Simplifying Soybean Genetics

Pick Your Bean Day to feature hands-on demonstrations on science of soybean breeding

Senior Research Scientist Andrew Scaboo will speak on soybean breeding concepts and will take participants on tours of the research fields at Bradford.Senior Research Scientist Andrew Scaboo will speak on soybean breeding concepts and will take participants on tours of the research fields at Bradford.

Genetics is a science that can be very intimidating. Sometimes at microscopic levels, many have a hard time understanding how it works and often don’t realize the benefits the research can do.

Andrew Scaboo looks to change that. For the second year the senior research scientist at Bradford Research Center, along with the MU Soybean Breeding Program, will host the free Pick Your Bean Day on Sept. 9 from 8:30 a.m. to 11 a.m. at the center located near Columbia.

This year’s program will be centered on utilizing wild and exotic soybean collections to improve yield potential and will include informational presentations, field tours of soybean research plots and hands-on demonstrations.

“One of the greatest challenges facing current and future plant breeders is maintaining and developing a diverse gene pool,” said Scaboo. “This will help to ensure incremental gains in the genetic yield potential of modern agricultural crops.”

Following a complimentary breakfast, Scaboo will share a presentation on general plant breeding concepts and the latest studies going on at Agricultural Research Centers operated by the College of Agriculture, Food and Natural Resources (CAFNR) at the University of Missouri.

Next will be a tour of the research fields that grow thousands of varieties of domestic, wild and exotic soybeans that are tested each year for yields and other selected traits. Participants will choose and tag desirable plants from the field that will be used in experimental test lines by MU researchers.

“We will test and evaluate the plant selections made by all participates for many years to come as we develop useful breeding material,” added Scaboo. “This research will be important to farmers and soybean researchers across the nation”

The domesticated soybean cultivars grown by U.S. farmers today have a limited and narrow genetic base from which they were developed. An analysis of 258 public cultivars released between 1947 and 1988 showed that 26 ancestors accounted for nearly 90% of the parentage and 5 ancestors accounted for more than 55%. Therefore, there is currently a need to find novel genetic combinations that increase yield potential in soybean and broaden the available genetic base for present and future soybean breeding programs.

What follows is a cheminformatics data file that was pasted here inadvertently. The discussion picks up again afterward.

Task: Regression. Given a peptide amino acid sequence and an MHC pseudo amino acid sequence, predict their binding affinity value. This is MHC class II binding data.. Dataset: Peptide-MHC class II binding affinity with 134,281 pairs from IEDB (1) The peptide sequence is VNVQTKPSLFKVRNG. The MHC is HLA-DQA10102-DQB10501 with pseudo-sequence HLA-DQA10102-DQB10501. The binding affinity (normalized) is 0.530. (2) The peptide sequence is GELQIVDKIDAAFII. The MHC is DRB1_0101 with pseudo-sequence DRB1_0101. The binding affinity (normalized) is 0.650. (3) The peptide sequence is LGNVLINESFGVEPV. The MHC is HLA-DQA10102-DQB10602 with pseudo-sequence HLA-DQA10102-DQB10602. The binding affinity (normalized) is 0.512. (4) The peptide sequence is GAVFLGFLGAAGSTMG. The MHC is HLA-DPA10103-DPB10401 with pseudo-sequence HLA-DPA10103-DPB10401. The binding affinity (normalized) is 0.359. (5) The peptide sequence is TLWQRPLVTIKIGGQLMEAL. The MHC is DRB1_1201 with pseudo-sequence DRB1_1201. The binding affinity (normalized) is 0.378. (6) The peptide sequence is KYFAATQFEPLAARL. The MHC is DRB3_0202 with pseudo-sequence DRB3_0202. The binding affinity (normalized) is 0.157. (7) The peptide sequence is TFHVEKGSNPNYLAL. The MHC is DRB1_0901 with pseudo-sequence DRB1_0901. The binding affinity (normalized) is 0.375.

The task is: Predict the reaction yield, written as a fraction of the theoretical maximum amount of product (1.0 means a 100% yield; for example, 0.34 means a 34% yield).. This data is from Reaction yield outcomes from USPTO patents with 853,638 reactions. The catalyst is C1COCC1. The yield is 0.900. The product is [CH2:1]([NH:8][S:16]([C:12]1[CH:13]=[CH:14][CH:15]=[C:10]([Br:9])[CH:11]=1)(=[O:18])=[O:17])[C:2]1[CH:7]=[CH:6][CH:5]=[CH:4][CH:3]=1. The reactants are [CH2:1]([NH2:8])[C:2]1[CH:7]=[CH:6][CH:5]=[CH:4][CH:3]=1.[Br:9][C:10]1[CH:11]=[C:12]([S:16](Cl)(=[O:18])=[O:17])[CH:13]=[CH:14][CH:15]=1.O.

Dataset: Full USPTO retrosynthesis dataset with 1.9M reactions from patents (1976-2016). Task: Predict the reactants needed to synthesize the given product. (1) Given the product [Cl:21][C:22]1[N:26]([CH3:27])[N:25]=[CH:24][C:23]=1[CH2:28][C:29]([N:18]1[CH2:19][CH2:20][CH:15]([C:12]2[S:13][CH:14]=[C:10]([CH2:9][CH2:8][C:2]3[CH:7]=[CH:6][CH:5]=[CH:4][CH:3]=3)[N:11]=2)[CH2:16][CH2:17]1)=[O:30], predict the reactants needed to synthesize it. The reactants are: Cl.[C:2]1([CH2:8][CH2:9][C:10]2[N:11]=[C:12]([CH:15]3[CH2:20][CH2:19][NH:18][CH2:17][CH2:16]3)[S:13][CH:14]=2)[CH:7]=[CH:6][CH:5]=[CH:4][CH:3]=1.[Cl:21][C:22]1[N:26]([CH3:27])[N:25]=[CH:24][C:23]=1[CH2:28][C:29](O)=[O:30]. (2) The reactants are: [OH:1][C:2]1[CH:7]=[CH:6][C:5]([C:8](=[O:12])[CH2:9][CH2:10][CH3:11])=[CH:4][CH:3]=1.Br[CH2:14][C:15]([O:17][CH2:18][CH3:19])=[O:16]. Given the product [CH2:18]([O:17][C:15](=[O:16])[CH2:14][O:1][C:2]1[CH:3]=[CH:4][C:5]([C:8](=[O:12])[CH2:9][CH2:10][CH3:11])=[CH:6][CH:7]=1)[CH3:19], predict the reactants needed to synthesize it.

soybean field

To meet this need, the soybean breeding programs at MU in Columbia and Portageville are invested in utilizing both exotic and wild soybean collections for variety development. The research is part of a multi-institutional United Soybean Board project aimed at broadening the genetic base of North American soybean cultivars using basic science and applied breeding research. This project has a history of providing genetically diverse soybean lines to public and private breeding programs and soybean researchers across the nation, as well as contributing increased yield potential to farmers’ fields.

For more information about the MU Soybean Breeding Program, contact Andrew Scaboo at or by 573-882-3462.

To register for the free Pick Your Bean Day, contact Andy Biggs at

Bradford Research Center is located at 4968 Rangeline Road, southeast of Columbia. From the Broadway exit off Highway 63, head east on Highway WW for 5.6 miles. Turn right onto Rangeline Road and head south for 1.9 miles and the center will be on the right.

Bradford is one of CAFNR’s Agricultural Research Centers located throughout Missouri that host educational workshops. For upcoming events and the latest research from Bradford, visit the center’s new website at

To download press-quality photos of soybeans, visit CAFNR’s Flickr site at Photos of Bradford Research Center can be found at